The arbitral tribunal, or a party with the approval of the arbitral tribunal, may request from the court assistance in taking evidence, and the court may execute the request within its competence and according to its rules on taking evidence.
28. Rules applicable to substance of dispute.
The arbitral tribunal shall decide the dispute in accordance with the rules of law chosen by the parties as applicable to the substance of the dispute.
The choice of the law or the legal system of any designated State shall be construed, unless otherwise agreed by the parties, as directly referring to the substantive law of that State and not to its conflict of laws rules.
If there is no choice of the law under subsection (1) by the parties, the arbitral tribunal shall apply the rules of law it considers to be appropriate
given all the circumstances of the dispute.
The arbitral tribunal shall decide on the substance of the dispute according to considerations of justice and fairness without being bound by the rules of law, except if the parties have expressly authorised it to do so.
In all cases, the arbitral tribunal shall decide in accordance with the terms of the particular contract and shall take into account the usages of the trade applicable to the particular transaction.
29. Decision making by panel of arbitrators.
In arbitral proceedings with more than one arbitrator, any decision of the arbitral tribunal shall be made by a majority of all its members.
Notwithstanding subsection (1), if authorised by the parties or all the members of the arbitral tribunal, questions of procedure may be decided by a presiding arbitrator.
If, during arbitral proceedings, the parties settle the dispute, the arbitral tribunal shall terminate the proceedings and, if requested by the parties, record the settlement in the form of an arbitral award on agreed terms.
An arbitral award on agreed terms shall be made in accordance with section 31 and shall state that it is an arbitral award.
An arbitral award on agreed terms has the same status and effect as any other arbitral award on the substance of the dispute.
31. Form and contents of arbitral award.
The arbitrators shall make their award in writing within two months after entering on the reference, or after having been called on to act by notice in writing from any party to the submission, or on or before any later day to which the arbitrators, by any writing signed by them, may, from time to time, enlarge the time for making the award.
If the arbitrators have allowed their time or extended time to
expire without making an award, or have delivered to any party to the submission or to the umpire a notice in writing stating that they cannot agree, the umpire may forthwith enter on the reference in place of the arbitrators.
The umpire shall make his or her award within one month after the original or extended time appointed for making the award of the arbitrators has expired, or on or before any later day to which the umpire, by any writing signed by him or her, from time to time, enlarged the time for making his or her award.
An arbitral award shall be made in writing and shall be signed by the arbitrator or the arbitrators.
For the purposes of subsection (1), in arbitral proceedings with more than one arbitrator, the signatures of the majority of all the arbitrators shall be sufficient so long as the reason for any omitted signature is stated.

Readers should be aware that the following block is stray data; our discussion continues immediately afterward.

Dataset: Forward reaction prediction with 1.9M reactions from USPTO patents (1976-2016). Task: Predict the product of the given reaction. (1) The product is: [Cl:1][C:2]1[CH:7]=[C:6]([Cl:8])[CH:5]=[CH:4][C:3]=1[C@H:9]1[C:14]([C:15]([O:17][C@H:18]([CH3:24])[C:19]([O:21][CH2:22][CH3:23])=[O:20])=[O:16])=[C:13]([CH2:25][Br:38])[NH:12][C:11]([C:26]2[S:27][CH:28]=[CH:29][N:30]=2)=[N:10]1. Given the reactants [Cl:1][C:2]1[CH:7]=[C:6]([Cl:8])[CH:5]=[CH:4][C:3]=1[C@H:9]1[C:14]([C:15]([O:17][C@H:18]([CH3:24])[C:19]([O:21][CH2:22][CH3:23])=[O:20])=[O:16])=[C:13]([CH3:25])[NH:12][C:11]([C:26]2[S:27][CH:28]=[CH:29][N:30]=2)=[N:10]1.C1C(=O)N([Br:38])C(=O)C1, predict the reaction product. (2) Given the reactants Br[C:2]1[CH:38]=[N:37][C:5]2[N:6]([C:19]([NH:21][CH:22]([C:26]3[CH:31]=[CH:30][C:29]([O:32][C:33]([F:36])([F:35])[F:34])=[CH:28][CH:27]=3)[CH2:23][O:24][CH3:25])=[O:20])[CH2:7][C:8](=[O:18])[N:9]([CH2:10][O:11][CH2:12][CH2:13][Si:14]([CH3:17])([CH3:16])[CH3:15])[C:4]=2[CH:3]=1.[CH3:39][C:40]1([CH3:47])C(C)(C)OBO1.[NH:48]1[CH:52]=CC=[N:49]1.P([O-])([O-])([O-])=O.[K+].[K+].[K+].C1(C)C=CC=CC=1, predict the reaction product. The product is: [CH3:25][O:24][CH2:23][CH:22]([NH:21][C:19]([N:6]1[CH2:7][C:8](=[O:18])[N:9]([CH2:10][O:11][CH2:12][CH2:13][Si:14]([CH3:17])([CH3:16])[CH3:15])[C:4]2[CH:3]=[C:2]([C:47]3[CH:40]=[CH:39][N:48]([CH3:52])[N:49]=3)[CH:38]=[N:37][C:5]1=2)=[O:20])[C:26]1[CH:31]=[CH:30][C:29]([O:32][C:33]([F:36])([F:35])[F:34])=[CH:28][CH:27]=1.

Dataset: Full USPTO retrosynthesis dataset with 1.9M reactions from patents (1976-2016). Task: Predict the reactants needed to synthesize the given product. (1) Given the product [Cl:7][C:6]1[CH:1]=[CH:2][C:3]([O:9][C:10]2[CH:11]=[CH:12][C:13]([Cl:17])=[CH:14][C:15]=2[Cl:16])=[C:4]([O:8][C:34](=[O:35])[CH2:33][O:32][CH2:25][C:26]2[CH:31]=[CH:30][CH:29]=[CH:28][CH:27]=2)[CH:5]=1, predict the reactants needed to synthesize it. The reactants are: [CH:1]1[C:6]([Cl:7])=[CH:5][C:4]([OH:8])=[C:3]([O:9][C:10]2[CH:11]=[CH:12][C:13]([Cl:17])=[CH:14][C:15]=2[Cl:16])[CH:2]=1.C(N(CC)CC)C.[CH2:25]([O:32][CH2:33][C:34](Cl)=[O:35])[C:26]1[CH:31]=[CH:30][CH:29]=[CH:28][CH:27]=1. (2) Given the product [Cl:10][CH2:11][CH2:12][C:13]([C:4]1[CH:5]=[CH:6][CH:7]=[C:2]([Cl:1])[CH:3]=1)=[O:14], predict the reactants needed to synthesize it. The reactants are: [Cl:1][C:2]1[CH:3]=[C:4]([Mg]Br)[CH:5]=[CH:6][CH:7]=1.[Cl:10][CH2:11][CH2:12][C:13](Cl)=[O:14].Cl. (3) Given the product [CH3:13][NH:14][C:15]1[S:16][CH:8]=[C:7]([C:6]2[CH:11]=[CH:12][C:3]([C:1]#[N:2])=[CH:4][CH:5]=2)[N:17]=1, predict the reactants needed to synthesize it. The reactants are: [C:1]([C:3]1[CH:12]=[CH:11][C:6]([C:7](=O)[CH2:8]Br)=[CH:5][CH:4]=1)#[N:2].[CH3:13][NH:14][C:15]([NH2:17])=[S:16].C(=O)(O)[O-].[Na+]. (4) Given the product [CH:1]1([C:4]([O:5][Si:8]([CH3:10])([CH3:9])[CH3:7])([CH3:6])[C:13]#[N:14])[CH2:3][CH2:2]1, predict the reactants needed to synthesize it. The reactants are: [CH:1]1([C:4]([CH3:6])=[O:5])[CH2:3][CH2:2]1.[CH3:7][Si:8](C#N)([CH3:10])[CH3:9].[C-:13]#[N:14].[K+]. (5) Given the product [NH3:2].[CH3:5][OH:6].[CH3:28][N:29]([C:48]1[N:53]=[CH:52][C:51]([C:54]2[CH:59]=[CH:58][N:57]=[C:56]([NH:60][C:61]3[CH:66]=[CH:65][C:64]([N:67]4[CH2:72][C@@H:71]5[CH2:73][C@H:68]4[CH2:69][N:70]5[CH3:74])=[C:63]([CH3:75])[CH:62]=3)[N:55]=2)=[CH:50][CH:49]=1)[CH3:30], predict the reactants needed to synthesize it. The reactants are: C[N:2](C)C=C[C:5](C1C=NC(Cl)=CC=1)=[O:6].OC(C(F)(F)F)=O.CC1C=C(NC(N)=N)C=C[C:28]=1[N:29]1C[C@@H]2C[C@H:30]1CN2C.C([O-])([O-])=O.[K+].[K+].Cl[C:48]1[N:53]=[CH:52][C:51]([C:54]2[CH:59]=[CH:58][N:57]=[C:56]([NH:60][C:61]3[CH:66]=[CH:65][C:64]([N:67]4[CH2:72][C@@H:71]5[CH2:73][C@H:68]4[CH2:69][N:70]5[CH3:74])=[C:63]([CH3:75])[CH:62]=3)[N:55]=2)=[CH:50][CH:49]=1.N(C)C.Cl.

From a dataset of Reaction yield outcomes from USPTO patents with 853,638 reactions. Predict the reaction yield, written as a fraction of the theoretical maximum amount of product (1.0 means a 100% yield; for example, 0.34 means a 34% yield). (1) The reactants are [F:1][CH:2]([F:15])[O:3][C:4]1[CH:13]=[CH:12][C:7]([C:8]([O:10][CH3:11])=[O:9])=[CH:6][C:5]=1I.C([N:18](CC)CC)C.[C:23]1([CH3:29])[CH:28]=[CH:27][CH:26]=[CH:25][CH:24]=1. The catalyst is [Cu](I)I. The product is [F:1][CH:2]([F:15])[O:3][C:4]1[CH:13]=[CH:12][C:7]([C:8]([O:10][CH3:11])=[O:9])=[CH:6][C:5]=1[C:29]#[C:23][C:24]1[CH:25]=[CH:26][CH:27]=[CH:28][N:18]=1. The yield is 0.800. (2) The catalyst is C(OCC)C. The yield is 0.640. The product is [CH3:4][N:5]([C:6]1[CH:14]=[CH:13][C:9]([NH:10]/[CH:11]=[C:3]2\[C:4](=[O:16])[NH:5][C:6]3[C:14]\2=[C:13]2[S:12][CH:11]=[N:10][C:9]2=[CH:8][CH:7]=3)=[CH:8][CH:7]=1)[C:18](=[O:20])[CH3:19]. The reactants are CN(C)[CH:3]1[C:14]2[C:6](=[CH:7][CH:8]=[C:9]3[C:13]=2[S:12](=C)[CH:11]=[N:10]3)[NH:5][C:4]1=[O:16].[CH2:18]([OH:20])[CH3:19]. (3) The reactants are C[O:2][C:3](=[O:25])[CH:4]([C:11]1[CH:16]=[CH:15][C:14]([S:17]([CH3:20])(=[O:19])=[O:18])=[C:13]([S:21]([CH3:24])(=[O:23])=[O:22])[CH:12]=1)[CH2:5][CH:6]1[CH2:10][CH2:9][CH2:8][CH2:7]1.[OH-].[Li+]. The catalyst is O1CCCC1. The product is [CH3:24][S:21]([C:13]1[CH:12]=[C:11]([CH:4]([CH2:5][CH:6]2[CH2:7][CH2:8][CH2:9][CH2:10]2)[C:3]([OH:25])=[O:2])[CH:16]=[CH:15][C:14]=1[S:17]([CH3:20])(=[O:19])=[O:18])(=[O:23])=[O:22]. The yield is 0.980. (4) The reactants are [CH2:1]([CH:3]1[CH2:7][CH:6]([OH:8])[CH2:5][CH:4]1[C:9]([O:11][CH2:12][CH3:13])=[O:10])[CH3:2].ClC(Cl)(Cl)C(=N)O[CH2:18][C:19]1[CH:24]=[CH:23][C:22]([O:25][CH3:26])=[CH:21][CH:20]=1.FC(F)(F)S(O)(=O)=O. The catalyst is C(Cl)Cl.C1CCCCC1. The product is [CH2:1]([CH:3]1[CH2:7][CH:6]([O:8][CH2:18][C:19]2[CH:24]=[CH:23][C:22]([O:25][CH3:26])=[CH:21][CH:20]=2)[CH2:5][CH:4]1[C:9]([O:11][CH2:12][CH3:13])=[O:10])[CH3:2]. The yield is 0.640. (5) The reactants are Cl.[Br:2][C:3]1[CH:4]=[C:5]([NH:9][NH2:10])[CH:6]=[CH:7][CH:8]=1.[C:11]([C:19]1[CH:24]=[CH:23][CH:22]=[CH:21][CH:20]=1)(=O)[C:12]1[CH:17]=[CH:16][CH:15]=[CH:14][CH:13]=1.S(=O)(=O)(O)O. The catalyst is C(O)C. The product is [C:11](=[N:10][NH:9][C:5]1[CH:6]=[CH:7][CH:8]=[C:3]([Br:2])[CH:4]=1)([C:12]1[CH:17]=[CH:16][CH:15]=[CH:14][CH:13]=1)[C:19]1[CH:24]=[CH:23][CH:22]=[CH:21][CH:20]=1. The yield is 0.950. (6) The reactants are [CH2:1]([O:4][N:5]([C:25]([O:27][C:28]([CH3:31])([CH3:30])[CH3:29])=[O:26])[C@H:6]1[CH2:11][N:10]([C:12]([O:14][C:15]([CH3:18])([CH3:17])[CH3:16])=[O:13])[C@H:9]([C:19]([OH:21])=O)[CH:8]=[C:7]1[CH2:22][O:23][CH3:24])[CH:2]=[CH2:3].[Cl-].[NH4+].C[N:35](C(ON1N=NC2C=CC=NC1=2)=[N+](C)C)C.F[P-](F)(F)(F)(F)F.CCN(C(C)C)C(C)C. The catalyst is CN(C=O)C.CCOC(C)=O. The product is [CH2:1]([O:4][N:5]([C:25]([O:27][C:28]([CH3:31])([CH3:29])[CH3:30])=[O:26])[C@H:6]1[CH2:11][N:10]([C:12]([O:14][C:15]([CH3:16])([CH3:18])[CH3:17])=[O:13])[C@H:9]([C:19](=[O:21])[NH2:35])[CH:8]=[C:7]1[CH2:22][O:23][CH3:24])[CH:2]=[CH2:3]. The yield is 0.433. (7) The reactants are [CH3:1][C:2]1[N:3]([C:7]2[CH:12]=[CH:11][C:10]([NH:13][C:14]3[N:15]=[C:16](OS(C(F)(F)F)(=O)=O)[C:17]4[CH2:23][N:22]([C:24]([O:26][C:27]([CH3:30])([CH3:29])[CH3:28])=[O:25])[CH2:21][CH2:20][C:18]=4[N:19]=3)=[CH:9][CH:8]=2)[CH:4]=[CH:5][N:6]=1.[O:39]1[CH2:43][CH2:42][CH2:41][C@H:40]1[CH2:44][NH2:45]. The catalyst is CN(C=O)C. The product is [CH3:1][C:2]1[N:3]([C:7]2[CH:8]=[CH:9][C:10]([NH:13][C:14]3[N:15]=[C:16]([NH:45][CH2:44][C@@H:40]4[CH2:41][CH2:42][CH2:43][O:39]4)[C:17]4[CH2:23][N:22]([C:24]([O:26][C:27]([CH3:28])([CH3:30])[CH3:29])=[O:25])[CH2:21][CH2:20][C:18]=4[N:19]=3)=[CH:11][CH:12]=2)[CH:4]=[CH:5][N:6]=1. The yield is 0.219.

The arbitral award shall state the reasons upon which it is based, unless—
the parties have agreed that no reasons are to be given; or
the award is an arbitral award on agreed terms under section 30.
The arbitral award shall state the date of the award and the place of arbitration as determined in accordance with section 20(1), and the award shall be deemed to have been made at that place.
After the arbitral award is made, a signed copy shall be delivered to each party.
Unless otherwise agreed by the parties—
the costs and expenses of an arbitration, being the legal and other expenses of the parties, the fees and expenses of the arbitral tribunal and any other expenses related to the arbitration shall be as determined and apportioned by the arbitral tribunal in its award under this section, or any additional award under section 33(5); or
in the absence of an award or additional award determining and apportioning the costs and expenses of the arbitration, each party shall be responsible for the legal and other expenses of that party and for an equal share of the fees and expenses of the arbitral tribunal and any other expenses relating to the arbitration.
32. Termination of arbitral proceedings.
The arbitral proceedings shall be terminated by the final arbitral award or by an order of the arbitral tribunal under subsection (2).
The arbitral tribunal shall issue an order for the termination of the arbitral proceedings where—
the claimant withdraws his or her claim, unless the respondent objects to the order and the arbitral tribunal recognises a legitimate interest on his or her part in obtaining a final settlement of the dispute;
the parties agree on the termination of the arbitral proceedings; or
the arbitral tribunal finds that the continuation of the proceedings has for any other reason become unnecessary.
Notwithstanding subsection (2)(c), the arbitral tribunal may terminate the arbitral proceedings where there has been an unconscionable delay, on the application of either party or of its own motion.
Subject to sections 33 and 34, the mandate of the arbitral tribunal shall terminate upon the termination of the arbitral proceedings.
33. Correction and interpretation of arbitral award; additional award.
(1) Within fourteen days after receipt of the arbitral award, unless a